Sexism and homophobia intersect for queer women in a way which amplifies the erasure of their identities. There is no doubt that the homophobia and stigma surrounding Vita’s homosexuality influenced her son Nigel’s decision to keep the manuscript of her diary secret until the 1970’s. A key concern around the publication of this diary is the ethics of Nigel’s writing. Vita did write that she wished for her memoir to be published, and as such the privacy of her confession is not under question. However, Nigel’s strong authorial voice and extensive editing rewrites the narrative surrounding Vita’s queer relationships. Nigel uses his position of power as an editor to frame the women Vita had affairs with as evil and malicious, while positioning his father and her other male lovers as her saviours. In doing this, Vita is ‘redeemed’ from her lesbian desire and her confession is overwritten, imposing a narrative of heteronormativity.
Vita Sackville-West was a rich, white woman from a well-educated English background. We know little about queer women in history, but most of what we do know is from women like her who had the privilege to be able to recount their experiences. Women of colour and those living poverty were not afforded the power that money gave to those like Sackville-West. Her position allowed her to avoid any serious repercussions and her money meant she had bargaining power in her marriage. Her experience is not representative of all queer women of the time, and we should take care not to homogenise them. Intersecting axes of oppression such as racism and classism remain barriers to historians searching for first hand diary and journals of diverse queer lives.
“I hold the conviction that as centuries go on… that connections such as mine will to a very large extent cease to be regarded as merely unnatural and will be understood far better, at least in their intellectual if not in their physical aspect… I believe it will be recognized that many more people of my type do exist.”
While the relationships of queer women throughout history are now widely accepted as fact, many early twentieth-century academics actively contributed to the historical denial and dismissal of queer women’s existences (Kaivola, 1998). It was feminist scholars in the 60s and 70s who endeavoured to reconnect queer women’s identities – and subsequently, queerness – with their writing (Barrett, 1997). There still remains a significant amount of work to be done in ‘queering’ history, in particular outside of western notions of sexuality and identity.
Just like language as a whole, gender and sexuality labels have shifted and evolved through time. The term ‘lesbian’ has been contested and often used flexibly when retrospectively assigning historical figures labels. Some argue that it isn’t necessary for those such as Sackville-West and Woolf to identify with contemporary notions of identity in order for us to label them (Cramer, 1992). But as others point out, there are inherent difficulties in ‘claiming sexual identities for women who did not think of themselves as lesbian or who could not have understood their identities in the late 20th-century’ (Kaivola, 1998, p. 19).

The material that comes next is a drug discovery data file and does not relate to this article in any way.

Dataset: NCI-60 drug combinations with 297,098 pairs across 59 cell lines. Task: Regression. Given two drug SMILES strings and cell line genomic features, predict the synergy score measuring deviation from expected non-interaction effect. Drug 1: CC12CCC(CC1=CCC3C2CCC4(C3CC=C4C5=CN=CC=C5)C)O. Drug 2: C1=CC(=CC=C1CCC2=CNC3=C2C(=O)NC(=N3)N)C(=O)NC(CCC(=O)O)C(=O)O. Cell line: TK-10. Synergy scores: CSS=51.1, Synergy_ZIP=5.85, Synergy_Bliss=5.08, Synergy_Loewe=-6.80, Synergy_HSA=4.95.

Personally, I believe that labels are not always useful or even necessary in reclaiming queer history. Perhaps we must make peace with leaving such questions uncertain, and ‘‘...holding open the question of sexuality rather than dismissing it by way of stable conclusions” (Sprole, 2006, p. 11). While it is clearly necessary to acknowledge and revive queer figures of history, we can do this without the specificity of labels. As uncomfortable and unsatisfying as this uncertainty might make us, it is crucial in order to contest an essentialist vision of sexuality.
Reading the nicknames, anxieties, memories and fights between Vita Sackville-West and Virginia Woolf makes their body of literature all the more endearing. In particular, Woolf’s scandalously experimental novel, Orlando, a playful gender-bending biography inspired by Sackville-West, becomes charged with meaning. In their letters, Sackville-West frequently signed off with ‘Your Orlando’. When news that Woolf had passed away reached Sackville-West, she wrote in her diary:
“I still think that I might have saved her if only I had been there and had known the state of mind she was getting into.”
When Sackville-West died of cancer in 1962, her desk was preserved as she left it, with two framed pictures: one of her husband, Harold, and one of Virginia.
Image: Vita Sackville-West's desk remains untouched at and can be visited at Sissington Castle, England (National Trust Images: John Hammond)
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Cramer, P. (1992). "Notes from Underground: Lesbian Ritual in the Writings of Virginia Woolf." Virginia Woolf Miscellanies. Proceedings of the First Annual Conference on Virginia Woolf. Ed. Mark Hussey and Vara Neverow-Turk. New York: Pace UP, 1.